On Oct. 17, as you may recall, Mulvaney gave a press conference where he referenced one of Trump's wackier conspiracy theories — the idea that Ukrainians conspired with Democrats to frame Russia for the election interference — and suggested that demanding that Zelensky publicly support that conspiracy theory was "why we held up the money".

What Mulvaney thought he was going to accomplish by saying that isn't clear. My theory is that he was hoping he could hoodwink the press into thinking the extortion scheme was merely about Trump's conspiracy theories regarding the last election, and not the conspiracy theories Trump hopes will help him win the next election. At that point in time, it was clear that Trump had been withholding aid to get political support from Ukrainian leaders, and Mulvaney seems to have been hoping he could shrink the size of the blast radius.

Instead, that move backfired. It only served to confirm that Mulvaney's understood why aid was being withheld — to compel Zelensky into doing Trump's political bidding. Indeed, Mulvaney spent much of that press conference instructing people to "get over it" because there "is going to be political influence in foreign policy." It was an effort to normalize Trump's extortion scheme, and it turned into a confession instead.

Mulvaney's "associates" referenced in the Times article are simply hoping that the short attention spans caused by our chaotic news cycle will cause people to forget that the chief of staff confessed on live TV less than three months ago. That bet isn't a bad one, because the Times' painstakingly credulous reporters repeat the claim that Mulvaney walked out of rooms where the extortion scheme was being discussed, while entirely failing to mention the Oct. 17 public confession.

But while the Times team has apparently forgotten that Mulvaney already told us 1) that the aid was withheld to extort Ukraine and 2) that he knew why that was happening at the time, the rest of us should not forget. The most likely explanation why Mulvaney's "associates" are spreading this story of his innocence is because he is considering his exit strategies and would like to walk away unscathed by the role he played in all of this. He should absolutely not be allowed to do that.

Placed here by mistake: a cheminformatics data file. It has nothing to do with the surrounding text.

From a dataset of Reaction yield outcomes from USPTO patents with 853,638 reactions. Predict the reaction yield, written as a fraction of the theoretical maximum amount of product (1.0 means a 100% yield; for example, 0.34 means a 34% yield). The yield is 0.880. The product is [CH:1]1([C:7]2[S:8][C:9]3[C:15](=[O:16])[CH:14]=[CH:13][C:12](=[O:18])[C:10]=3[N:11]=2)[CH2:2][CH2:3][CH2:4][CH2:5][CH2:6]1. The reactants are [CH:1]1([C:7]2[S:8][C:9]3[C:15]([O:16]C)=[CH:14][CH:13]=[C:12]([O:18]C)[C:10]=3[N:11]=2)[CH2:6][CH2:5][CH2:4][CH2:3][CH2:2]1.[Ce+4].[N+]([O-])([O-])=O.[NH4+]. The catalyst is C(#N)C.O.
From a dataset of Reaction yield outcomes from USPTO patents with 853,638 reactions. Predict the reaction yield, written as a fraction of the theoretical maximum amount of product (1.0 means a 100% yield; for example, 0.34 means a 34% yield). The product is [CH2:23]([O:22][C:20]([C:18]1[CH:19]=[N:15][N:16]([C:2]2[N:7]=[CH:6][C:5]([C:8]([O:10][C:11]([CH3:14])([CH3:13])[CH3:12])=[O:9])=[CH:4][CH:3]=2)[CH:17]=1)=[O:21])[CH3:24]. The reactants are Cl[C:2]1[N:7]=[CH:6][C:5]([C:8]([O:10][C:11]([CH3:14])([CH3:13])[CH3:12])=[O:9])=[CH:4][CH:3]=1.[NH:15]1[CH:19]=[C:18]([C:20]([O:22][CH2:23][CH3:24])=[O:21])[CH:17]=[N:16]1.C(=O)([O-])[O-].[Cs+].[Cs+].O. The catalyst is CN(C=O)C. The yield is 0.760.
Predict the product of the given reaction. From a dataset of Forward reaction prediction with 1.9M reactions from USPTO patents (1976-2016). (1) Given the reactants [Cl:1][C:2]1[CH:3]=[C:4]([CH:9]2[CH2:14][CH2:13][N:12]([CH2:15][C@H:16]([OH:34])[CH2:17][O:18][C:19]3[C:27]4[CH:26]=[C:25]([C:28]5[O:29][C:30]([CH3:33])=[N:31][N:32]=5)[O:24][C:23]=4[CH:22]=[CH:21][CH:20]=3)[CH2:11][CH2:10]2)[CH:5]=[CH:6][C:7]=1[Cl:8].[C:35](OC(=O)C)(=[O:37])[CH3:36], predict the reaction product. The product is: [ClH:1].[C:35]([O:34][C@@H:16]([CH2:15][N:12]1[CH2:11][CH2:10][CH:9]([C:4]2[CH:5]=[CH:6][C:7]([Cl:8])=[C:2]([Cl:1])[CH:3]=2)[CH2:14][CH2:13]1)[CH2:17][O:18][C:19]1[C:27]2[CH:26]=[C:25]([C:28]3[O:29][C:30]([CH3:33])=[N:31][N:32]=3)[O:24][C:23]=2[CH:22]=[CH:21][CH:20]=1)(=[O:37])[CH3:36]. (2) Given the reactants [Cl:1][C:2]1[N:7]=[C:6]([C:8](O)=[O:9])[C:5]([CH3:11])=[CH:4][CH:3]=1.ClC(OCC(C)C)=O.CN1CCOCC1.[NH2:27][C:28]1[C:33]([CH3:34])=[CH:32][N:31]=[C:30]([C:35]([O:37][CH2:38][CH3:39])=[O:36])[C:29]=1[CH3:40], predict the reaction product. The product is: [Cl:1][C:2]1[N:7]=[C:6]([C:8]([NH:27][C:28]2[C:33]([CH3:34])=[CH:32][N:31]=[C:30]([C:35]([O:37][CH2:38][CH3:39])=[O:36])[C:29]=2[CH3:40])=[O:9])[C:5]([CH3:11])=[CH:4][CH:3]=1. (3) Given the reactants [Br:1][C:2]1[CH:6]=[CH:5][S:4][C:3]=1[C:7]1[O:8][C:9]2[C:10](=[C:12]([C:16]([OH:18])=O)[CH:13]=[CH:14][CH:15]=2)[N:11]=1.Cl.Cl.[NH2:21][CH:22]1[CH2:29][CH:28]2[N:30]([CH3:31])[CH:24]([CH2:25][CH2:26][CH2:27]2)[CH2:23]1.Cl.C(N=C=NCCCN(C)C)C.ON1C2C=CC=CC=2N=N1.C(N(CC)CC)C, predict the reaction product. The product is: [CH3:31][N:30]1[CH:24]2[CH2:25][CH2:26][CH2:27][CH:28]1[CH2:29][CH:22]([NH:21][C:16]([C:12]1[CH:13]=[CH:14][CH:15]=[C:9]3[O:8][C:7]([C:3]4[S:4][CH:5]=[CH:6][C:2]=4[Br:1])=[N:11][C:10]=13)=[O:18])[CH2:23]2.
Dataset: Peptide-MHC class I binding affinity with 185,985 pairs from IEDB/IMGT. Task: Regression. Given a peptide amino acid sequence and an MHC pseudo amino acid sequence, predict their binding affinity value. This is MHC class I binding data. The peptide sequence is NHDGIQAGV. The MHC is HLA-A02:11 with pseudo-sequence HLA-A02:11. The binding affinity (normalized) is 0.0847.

Nonetheless, the fact that Trump's acting chief of staff is trying to build his lifeboat suggests that there's at least still real fear in the White House that this is a sinking ship. McConnell's scheme to rush toward  a Senate acquittal without even pretending to hold a trial isn't going quite as smoothly as he might have hoped, because it gave Speaker Nancy Pelosi a reason to withhold the articles of impeachment from the Senate. Meanwhile, Trump keeps committing the very crimes he was impeached for, such as witness intimidation.

If Trump is successfully defeated and removed from office in the 2020 election — which is a big if, still — there will be a reckoning not just for Trump and Giuliani, but for all the players involved in this scandal. There will be a great deal of pressure from some quarters to let bygones be bygones and just pretend that multiple Republican officials weren't tied up in a criminal scheme to cheat in the 2020 election. If they aren't held accountable, they will keep doing this sort of thing, and will only get better at it with practice. So Mick Mulvaney can't be allowed to get away with playing innocent. Not a single one of them should.

By Amanda Marcotte

Amanda Marcotte is a senior politics writer at Salon and the author of "Troll Nation: How The Right Became Trump-Worshipping Monsters Set On Rat-F*cking Liberals, America, and Truth Itself." Follow her on Twitter @AmandaMarcotte and sign up for her biweekly politics newsletter, Standing Room Only.